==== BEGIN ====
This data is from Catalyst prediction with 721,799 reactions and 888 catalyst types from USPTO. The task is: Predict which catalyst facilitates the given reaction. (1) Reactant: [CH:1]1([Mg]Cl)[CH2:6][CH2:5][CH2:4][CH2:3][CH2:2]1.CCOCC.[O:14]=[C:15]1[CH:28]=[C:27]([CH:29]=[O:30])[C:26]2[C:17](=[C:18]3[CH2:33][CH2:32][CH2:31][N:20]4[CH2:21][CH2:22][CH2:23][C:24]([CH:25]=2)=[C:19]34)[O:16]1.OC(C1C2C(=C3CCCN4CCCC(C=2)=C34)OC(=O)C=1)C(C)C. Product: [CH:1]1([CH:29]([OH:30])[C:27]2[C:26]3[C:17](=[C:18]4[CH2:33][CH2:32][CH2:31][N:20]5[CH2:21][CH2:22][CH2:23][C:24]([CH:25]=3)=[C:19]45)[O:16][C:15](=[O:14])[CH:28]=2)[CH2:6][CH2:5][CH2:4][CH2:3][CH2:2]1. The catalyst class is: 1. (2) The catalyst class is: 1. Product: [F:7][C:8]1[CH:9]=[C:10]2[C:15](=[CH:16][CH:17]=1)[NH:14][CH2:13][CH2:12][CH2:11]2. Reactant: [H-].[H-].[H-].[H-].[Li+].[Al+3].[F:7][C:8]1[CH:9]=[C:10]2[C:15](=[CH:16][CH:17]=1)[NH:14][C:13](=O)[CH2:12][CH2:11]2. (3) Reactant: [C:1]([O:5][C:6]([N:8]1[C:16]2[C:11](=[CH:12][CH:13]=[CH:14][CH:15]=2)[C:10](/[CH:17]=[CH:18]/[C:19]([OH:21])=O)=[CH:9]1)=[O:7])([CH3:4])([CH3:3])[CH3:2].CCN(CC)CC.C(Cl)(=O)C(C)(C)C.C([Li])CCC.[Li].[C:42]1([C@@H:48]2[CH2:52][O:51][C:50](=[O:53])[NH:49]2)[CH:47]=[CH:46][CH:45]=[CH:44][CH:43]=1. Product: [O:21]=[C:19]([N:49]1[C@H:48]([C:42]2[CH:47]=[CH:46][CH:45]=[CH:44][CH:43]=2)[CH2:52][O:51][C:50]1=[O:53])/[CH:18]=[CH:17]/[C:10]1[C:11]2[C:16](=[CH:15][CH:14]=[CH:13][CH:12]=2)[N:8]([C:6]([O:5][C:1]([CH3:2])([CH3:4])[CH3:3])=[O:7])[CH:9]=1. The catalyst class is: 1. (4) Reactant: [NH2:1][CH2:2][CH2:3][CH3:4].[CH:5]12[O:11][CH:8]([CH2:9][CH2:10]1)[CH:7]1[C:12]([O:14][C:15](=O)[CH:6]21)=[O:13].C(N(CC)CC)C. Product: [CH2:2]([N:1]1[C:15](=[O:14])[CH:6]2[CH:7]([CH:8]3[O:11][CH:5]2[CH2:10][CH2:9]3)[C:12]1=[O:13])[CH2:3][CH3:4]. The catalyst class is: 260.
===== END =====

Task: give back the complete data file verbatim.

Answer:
This data is from Catalyst prediction with 721,799 reactions and 888 catalyst types from USPTO. The task is: Predict which catalyst facilitates the given reaction. (1) Reactant: [CH:1]1([Mg]Cl)[CH2:6][CH2:5][CH2:4][CH2:3][CH2:2]1.CCOCC.[O:14]=[C:15]1[CH:28]=[C:27]([CH:29]=[O:30])[C:26]2[C:17](=[C:18]3[CH2:33][CH2:32][CH2:31][N:20]4[CH2:21][CH2:22][CH2:23][C:24]([CH:25]=2)=[C:19]34)[O:16]1.OC(C1C2C(=C3CCCN4CCCC(C=2)=C34)OC(=O)C=1)C(C)C. Product: [CH:1]1([CH:29]([OH:30])[C:27]2[C:26]3[C:17](=[C:18]4[CH2:33][CH2:32][CH2:31][N:20]5[CH2:21][CH2:22][CH2:23][C:24]([CH:25]=3)=[C:19]45)[O:16][C:15](=[O:14])[CH:28]=2)[CH2:6][CH2:5][CH2:4][CH2:3][CH2:2]1. The catalyst class is: 1. (2) The catalyst class is: 1. Product: [F:7][C:8]1[CH:9]=[C:10]2[C:15](=[CH:16][CH:17]=1)[NH:14][CH2:13][CH2:12][CH2:11]2. Reactant: [H-].[H-].[H-].[H-].[Li+].[Al+3].[F:7][C:8]1[CH:9]=[C:10]2[C:15](=[CH:16][CH:17]=1)[NH:14][C:13](=O)[CH2:12][CH2:11]2. (3) Reactant: [C:1]([O:5][C:6]([N:8]1[C:16]2[C:11](=[CH:12][CH:13]=[CH:14][CH:15]=2)[C:10](/[CH:17]=[CH:18]/[C:19]([OH:21])=O)=[CH:9]1)=[O:7])([CH3:4])([CH3:3])[CH3:2].CCN(CC)CC.C(Cl)(=O)C(C)(C)C.C([Li])CCC.[Li].[C:42]1([C@@H:48]2[CH2:52][O:51][C:50](=[O:53])[NH:49]2)[CH:47]=[CH:46][CH:45]=[CH:44][CH:43]=1. Product: [O:21]=[C:19]([N:49]1[C@H:48]([C:42]2[CH:47]=[CH:46][CH:45]=[CH:44][CH:43]=2)[CH2:52][O:51][C:50]1=[O:53])/[CH:18]=[CH:17]/[C:10]1[C:11]2[C:16](=[CH:15][CH:14]=[CH:13][CH:12]=2)[N:8]([C:6]([O:5][C:1]([CH3:2])([CH3:4])[CH3:3])=[O:7])[CH:9]=1. The catalyst class is: 1. (4) Reactant: [NH2:1][CH2:2][CH2:3][CH3:4].[CH:5]12[O:11][CH:8]([CH2:9][CH2:10]1)[CH:7]1[C:12]([O:14][C:15](=O)[CH:6]21)=[O:13].C(N(CC)CC)C. Product: [CH2:2]([N:1]1[C:15](=[O:14])[CH:6]2[CH:7]([CH:8]3[O:11][CH:5]2[CH2:10][CH2:9]3)[C:12]1=[O:13])[CH2:3][CH3:4]. The catalyst class is: 260.